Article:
Mentioning Nakayama sensei just made me remember seeing a video of a demonstration at a JKA Championships from about 40 years ago, of kata Jitte by Nakayama, Shoji and one other JKA senior, I can’t remember exactly who, but it could have been Asai sensei. It was quite simply ‘expression over precision’. I’m not saying it wasn’t precise but the intention and realism of the techniques and movements was something I haven’t witnessed in modern day kata.
The late Masatoshi Nakayama sensei was not really noted for having exceptional technique unlike Osaka sensei for example but Nakayama sensei’s kata was full of passion, realism and he demonstrated the very ‘essence’ of the kata.
Sadly for me the ‘essence’ has now been lost and I can’t see it returning anytime soon with the massive emphasis on WKF style kata competition. Looking at the photo’s of Osaka and Brennan here, they are rooted, centered, feet planted, grounded, unlike many of today’s kata athletes who just seem to make the precise ‘shapes’ of the kata stances, they don’t look grounded!
I think kata is a very personal experience and once you can ‘let go’ and don’t stress if you miss out a tiny detail, or if you don’t finish exactly on the same spot you started from and don’t worry about what others think, you then free yourself.
I know I’ve written about this before but don’t for one minute think that I am anti-bunkai training, for me the performance of a kata and the bunkai or analysis of that partictular kata go hand-in-hand.
They are not really seperate entities as many karate-ka perceive them these days. For me, you cannot express a kata well without understanding at least the basic bunkai of the kata. Or rather your own versions of the analysis.
It’s far too over-simplified to say that when you perform a kata you have to imagine the opponent, the kata is teaching us fighting principles, which we have to search for and that only comes from years of practise and study and some may never discover the principles and only think in terms of applying the techniques contained in each kata in a form of yakusoku kumite. That is just the start of understanding the ‘essence’ of the kata.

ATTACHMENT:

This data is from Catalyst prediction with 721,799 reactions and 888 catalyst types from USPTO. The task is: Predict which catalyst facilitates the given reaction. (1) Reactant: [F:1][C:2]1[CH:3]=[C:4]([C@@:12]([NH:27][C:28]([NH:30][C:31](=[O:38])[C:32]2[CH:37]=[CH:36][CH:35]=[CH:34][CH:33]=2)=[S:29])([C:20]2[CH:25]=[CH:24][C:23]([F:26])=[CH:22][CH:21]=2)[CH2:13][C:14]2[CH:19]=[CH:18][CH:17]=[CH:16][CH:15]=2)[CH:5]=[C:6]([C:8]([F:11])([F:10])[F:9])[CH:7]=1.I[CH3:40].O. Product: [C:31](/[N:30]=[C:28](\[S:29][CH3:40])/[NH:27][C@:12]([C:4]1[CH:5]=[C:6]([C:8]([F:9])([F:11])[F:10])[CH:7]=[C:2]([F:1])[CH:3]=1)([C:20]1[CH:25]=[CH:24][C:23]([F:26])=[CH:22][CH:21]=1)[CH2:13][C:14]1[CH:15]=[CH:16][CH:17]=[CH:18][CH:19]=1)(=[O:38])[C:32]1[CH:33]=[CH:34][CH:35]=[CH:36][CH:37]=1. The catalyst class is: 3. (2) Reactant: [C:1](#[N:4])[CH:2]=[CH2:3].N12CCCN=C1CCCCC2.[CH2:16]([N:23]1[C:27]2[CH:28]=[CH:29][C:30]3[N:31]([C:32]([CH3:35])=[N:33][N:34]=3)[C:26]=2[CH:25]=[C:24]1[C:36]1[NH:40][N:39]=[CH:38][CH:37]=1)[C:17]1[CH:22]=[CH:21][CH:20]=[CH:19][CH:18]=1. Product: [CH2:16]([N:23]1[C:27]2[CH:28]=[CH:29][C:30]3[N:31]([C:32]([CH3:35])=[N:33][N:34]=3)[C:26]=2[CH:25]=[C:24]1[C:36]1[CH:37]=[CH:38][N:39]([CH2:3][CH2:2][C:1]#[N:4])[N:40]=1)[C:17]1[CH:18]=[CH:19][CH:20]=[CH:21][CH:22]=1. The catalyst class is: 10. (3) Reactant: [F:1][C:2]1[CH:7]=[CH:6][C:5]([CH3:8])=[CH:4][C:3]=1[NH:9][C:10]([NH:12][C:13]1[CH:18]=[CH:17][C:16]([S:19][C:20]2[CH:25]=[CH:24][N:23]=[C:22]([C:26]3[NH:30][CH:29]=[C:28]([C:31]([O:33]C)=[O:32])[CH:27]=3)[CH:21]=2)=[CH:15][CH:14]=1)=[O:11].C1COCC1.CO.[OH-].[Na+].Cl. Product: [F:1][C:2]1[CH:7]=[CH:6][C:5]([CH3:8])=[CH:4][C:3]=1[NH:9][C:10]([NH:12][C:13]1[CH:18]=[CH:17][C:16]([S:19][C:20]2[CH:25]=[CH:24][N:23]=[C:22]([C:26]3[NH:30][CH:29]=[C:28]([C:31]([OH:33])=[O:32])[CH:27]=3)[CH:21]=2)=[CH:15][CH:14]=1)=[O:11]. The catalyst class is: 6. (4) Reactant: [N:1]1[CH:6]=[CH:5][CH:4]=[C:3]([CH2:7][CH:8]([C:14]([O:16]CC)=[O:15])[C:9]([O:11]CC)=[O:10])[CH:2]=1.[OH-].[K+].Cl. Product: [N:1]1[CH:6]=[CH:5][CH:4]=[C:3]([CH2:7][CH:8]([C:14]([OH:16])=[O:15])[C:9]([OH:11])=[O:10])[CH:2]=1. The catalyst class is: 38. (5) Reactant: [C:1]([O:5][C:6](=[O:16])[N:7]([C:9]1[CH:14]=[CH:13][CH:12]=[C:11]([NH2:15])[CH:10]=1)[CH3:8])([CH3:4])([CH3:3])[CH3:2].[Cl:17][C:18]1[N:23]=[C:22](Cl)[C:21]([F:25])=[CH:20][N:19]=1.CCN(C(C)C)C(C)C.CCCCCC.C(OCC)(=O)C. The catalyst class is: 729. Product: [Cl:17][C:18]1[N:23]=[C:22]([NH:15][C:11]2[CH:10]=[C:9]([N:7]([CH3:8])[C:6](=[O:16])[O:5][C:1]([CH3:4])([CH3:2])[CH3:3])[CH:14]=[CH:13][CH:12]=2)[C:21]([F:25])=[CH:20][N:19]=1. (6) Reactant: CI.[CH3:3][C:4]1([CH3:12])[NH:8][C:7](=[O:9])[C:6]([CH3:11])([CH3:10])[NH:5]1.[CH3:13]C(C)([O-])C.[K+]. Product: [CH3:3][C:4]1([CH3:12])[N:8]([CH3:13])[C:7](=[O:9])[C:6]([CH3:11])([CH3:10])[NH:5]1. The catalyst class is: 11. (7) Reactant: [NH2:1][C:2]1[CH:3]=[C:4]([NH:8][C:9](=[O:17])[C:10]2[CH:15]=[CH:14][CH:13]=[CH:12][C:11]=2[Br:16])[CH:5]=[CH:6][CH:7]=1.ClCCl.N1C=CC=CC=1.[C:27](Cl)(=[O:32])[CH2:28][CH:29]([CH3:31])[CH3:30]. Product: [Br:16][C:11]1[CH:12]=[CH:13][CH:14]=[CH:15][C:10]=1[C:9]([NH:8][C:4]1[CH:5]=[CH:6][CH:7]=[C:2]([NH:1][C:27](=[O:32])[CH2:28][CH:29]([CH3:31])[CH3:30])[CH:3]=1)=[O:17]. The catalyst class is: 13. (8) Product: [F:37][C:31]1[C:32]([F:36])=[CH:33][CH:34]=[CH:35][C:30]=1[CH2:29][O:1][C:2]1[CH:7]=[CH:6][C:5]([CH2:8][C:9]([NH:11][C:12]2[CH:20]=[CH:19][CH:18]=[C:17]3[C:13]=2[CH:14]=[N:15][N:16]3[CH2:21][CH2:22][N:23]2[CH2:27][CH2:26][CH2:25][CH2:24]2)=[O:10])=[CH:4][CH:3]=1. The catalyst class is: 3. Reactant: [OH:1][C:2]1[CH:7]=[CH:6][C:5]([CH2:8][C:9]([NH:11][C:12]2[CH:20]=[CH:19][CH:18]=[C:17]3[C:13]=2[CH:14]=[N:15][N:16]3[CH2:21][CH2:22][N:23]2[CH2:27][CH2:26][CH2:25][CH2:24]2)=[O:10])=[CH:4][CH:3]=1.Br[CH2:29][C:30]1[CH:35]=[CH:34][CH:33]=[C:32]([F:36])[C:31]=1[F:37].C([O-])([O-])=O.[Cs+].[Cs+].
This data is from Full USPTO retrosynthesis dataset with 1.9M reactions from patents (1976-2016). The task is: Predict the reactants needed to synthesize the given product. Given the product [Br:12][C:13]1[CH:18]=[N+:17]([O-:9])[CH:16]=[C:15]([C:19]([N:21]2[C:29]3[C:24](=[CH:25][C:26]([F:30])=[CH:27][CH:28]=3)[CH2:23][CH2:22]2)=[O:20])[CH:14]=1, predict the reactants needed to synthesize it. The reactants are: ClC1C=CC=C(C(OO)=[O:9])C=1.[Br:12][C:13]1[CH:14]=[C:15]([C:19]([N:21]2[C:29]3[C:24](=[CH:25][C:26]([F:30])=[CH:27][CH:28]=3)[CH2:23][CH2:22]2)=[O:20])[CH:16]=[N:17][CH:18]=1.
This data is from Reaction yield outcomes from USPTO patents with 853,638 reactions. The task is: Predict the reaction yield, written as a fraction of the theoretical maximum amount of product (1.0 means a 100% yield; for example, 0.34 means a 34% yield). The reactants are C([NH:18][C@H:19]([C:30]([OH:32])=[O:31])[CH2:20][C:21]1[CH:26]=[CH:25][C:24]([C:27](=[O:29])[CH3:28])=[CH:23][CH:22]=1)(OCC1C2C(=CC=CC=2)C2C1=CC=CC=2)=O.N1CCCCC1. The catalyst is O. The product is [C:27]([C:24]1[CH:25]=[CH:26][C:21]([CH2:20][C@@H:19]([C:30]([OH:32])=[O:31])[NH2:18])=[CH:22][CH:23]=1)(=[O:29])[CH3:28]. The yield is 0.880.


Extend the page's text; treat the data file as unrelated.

Getting back to the theme of this article, I believe that unless we can express ourselves through our own performance and interpretation of the kata, then it will never be more than an exercise.
As the great South African Shotokan sensei Stan Schmidt remarked in an interview for SKM Issue 105....
“Kata is a ‘moving example of self defense’. Without kata there is no karate – but kata is not karate. It is an expression of how we should handle enemies – whatever those may be. Consider this one element of kata; the ‘bow’ – rei – at the beginning of a kata. This is clearly an example of a valuable truth. We keep repeating the bow in our training, but are we applying this truth outside of the dojo – namely a demonstration of respect for others”.
Stan Schmidt also said...
“Kata is the classical element of the karate tradition”.
Just like classical musicians will have their own interpretation of a piece of music even though the music is standard for everyone, the sound, timing, dynamics and importantly the understanding of the piece will differ with each individual musician. The same criteria applies to kata, and I include ‘sound’ as well. The sound of a kata performed with smooth, fluent, centred movement and controlled breathing, will sound different from a heavy, stomping, power-based kata. We should all have our own individual interpretation of a kata. Most important is being at one with the kata and doing it for yourself. We should all look different. Then it should come across strongly to anyone watching that you are expressing yourself through the kata.